Uber Jakarta Implements Surge Pricing
Guest Post - 23 October 2014
Last night as I was about to head home I launched the Uber app as usual and noticed this pop up on my screen. While Uber has yet to make any announcement of surge pricing being implemented in Jakarta, the company did mention during the launch in July that it was coming, though Uber representatives declined to give a specific date or period.
Uber’s surge pricing is a mechanism whereby it raises the cost of rides from particular areas during times where demand for Uber cars are higher than it can handle. How much does it raise the price by? It depends on the demand/supply ratio. It could go from as little as 10% higher to nearly 10 times higher as this Los Angeles resident discovered recently.
For those familiar with Jakarta’s ojeks (motorcycle taxis) this is similar, except ojek pricing works with a different mechanism called “charge as they please any time” which applies even more so when you’re a foreigner or simply not familiar with their regular arbitrarily imposed fees.
The rate rise I saw last night was 25% more than its standard rate. Uber raises rates across the pricing components, which means that as the image shows, it’s a 25% increase on minimum fare, on fare per minute, and per kilometer, but you can just as well multiply the standard final fare by the percentage rise. What it didn’t show though is whether it raises the base fee for car rental but let’s assume that it does.
So for example, a 1 hour ride over 30 kilometers which would normally cost Rp 122,500 would end up being Rp 153,156.8. How? Here’s the breakdown:
- Standard rate: Rp 500 * 60 minutes + Rp 2,850 * 30 km + Rp 7,000 car rental fee gives you Rp 122,500.
- Surge rate 25%: Rp 625 * 60 minutes + Rp 3563.56 * 30 km + Rp 8,750 car rental fee gives you Rp 153,156.8.
One curious point is that the surge rate per kilometer is Rp 1.06 higher than it’s supposed to be. A 25% hike on Rp 2,850 should be Rp 3,562.5, not Rp 3,563.56. Not sure how they came up with that figure. The difference is minimal, a few dozen rupiahs, but multiply that over several rides during the surge period and and you’ll end up with quite a bit.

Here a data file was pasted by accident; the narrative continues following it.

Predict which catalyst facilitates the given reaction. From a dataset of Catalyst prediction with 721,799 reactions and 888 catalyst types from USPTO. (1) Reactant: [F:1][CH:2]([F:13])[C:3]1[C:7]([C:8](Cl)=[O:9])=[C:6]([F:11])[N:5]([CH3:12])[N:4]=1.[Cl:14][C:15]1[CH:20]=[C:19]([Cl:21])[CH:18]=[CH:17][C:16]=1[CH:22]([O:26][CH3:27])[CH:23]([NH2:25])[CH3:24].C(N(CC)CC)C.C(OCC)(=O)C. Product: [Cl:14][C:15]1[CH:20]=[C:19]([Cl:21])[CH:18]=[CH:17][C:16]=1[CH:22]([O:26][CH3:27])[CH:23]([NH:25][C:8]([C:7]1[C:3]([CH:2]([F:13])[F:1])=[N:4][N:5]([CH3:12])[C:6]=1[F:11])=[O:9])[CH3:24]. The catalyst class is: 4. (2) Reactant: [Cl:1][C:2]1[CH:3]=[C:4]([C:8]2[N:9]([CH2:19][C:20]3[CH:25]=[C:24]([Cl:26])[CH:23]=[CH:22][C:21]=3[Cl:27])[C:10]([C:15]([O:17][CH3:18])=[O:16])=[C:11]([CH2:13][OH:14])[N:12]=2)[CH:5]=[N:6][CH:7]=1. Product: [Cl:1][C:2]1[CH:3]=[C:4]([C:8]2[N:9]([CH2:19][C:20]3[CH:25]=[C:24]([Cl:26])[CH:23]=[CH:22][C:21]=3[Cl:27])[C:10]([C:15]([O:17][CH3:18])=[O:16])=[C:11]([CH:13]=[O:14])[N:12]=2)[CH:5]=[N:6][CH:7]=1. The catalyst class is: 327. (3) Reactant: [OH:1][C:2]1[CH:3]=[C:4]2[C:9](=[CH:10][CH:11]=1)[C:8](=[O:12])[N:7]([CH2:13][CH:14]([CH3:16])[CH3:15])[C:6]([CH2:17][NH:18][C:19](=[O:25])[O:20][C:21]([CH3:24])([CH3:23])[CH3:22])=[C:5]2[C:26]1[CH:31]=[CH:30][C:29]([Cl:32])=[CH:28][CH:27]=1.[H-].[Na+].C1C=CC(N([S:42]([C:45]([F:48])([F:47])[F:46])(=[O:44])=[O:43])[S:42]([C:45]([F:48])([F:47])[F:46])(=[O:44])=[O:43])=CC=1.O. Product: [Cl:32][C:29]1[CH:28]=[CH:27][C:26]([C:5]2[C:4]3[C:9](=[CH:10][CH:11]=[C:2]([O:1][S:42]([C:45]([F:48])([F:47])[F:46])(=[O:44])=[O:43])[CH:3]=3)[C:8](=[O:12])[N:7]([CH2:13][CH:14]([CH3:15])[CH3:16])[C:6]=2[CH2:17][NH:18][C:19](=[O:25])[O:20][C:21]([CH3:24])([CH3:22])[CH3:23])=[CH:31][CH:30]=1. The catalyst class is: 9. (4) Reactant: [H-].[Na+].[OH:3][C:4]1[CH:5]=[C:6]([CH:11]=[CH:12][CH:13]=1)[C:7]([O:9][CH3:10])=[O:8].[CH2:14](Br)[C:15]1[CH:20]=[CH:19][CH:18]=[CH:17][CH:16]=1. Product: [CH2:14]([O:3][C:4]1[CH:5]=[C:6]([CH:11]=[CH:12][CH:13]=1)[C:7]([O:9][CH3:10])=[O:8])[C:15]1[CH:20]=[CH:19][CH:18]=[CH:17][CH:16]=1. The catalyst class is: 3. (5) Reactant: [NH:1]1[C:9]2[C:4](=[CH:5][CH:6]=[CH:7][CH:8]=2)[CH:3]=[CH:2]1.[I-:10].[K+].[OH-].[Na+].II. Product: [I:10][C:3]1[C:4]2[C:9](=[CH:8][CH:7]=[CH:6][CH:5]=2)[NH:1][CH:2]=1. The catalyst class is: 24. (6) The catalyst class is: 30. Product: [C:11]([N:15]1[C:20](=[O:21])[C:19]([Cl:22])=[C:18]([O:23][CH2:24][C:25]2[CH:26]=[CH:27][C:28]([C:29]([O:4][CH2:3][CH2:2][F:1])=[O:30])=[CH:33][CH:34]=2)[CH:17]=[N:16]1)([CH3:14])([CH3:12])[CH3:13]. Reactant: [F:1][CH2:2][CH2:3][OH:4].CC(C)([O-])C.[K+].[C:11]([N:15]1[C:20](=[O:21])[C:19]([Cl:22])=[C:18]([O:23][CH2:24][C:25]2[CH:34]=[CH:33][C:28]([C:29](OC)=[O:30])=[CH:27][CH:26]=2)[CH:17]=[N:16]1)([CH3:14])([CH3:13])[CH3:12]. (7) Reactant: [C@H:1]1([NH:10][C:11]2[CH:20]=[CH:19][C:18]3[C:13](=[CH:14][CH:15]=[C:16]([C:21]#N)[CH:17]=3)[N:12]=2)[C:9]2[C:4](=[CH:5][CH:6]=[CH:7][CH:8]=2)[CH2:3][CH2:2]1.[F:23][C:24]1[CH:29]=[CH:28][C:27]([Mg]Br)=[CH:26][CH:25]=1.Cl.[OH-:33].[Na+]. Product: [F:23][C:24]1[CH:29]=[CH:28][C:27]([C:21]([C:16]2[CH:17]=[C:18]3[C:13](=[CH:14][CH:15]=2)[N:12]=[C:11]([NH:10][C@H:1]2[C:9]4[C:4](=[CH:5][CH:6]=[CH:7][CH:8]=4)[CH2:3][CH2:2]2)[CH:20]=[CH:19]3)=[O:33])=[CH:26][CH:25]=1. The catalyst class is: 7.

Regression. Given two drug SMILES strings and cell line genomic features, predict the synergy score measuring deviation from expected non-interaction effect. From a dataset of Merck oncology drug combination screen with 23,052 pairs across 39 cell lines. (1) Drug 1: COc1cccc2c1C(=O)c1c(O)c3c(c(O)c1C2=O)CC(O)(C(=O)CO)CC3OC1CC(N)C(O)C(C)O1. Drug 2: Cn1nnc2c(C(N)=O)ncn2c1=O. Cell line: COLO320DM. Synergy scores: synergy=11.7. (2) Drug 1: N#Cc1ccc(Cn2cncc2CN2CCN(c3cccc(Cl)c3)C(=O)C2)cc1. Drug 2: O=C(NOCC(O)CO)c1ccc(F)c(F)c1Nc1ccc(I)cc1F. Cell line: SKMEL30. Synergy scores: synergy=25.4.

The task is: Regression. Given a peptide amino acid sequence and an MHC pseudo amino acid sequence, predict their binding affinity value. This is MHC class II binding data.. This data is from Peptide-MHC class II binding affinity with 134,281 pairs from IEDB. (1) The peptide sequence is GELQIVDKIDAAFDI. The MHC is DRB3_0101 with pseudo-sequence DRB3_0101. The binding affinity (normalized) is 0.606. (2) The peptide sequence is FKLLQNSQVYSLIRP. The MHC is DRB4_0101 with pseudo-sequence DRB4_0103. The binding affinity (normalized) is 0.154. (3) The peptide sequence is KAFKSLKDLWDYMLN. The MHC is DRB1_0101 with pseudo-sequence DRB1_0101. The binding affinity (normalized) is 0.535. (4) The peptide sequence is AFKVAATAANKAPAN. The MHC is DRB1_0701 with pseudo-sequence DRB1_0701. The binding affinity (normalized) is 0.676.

In any case, Uber is being up front about its surge pricing. Mostly anyway. While it doesn’t pre-announce the surge period because its pricing depends on the algorithm based on car availability and consumer demand, avoiding pre-emptive pricing, it lets you know when surge in effect and how long to go before it comes back to the regular price.
Luckily for me it was only a couple of minutes before surge pricing ended and I saw that there were about ten Uber cars nearby, so all I had to to was be patient for a a little while and I avoided the rate rise.
Price rises to meet high demand is exactly how the free market economy works. Students are taught on this in schools and airlines have always implemented this. The difference with airlines though, is we know in advance of the price differences because we can book flights ahead of time while Uber doesn’t allow advance bookings. Airlines also have traditional peak periods that consumers are generally familiar with.
According to this research on taxi fares in New York City though, a rise of 14.2% over the normal fare is all it takes to persuade drivers to pick up passengers when they normally would be reluctant to, and of course, there is a limit to what consumers consider reasonable price rises, so consumers are free to not take an Uber when it gets too expensive.
The company has also been accused of intentionally limiting car supply when demand is near surge pricing level, seemingly forcing it to come into affect, though it has explained why the text message that triggered this perception sounded worse than it may be.
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In the US the company has agreed to limit surge pricing during emergency situations in New York and plans to implement this nationally but should Uber consider putting a ceiling on surge pricing in general? Doesn’t seem necessary. After all, you have a choice of waiting for the price to come back down or take the alternatives when possible.
Fundamentally the problem isn’t with the pricing but with the availability of transport. When a situation like what happened to Scott E. Bales occurs, Uber’s surge pricing is the least of your worries.
Editorial Notes: Guest Post by Aulia Masna, Editor-in-Chief AdDiction. Initially published in his Medium page and republished with his permission.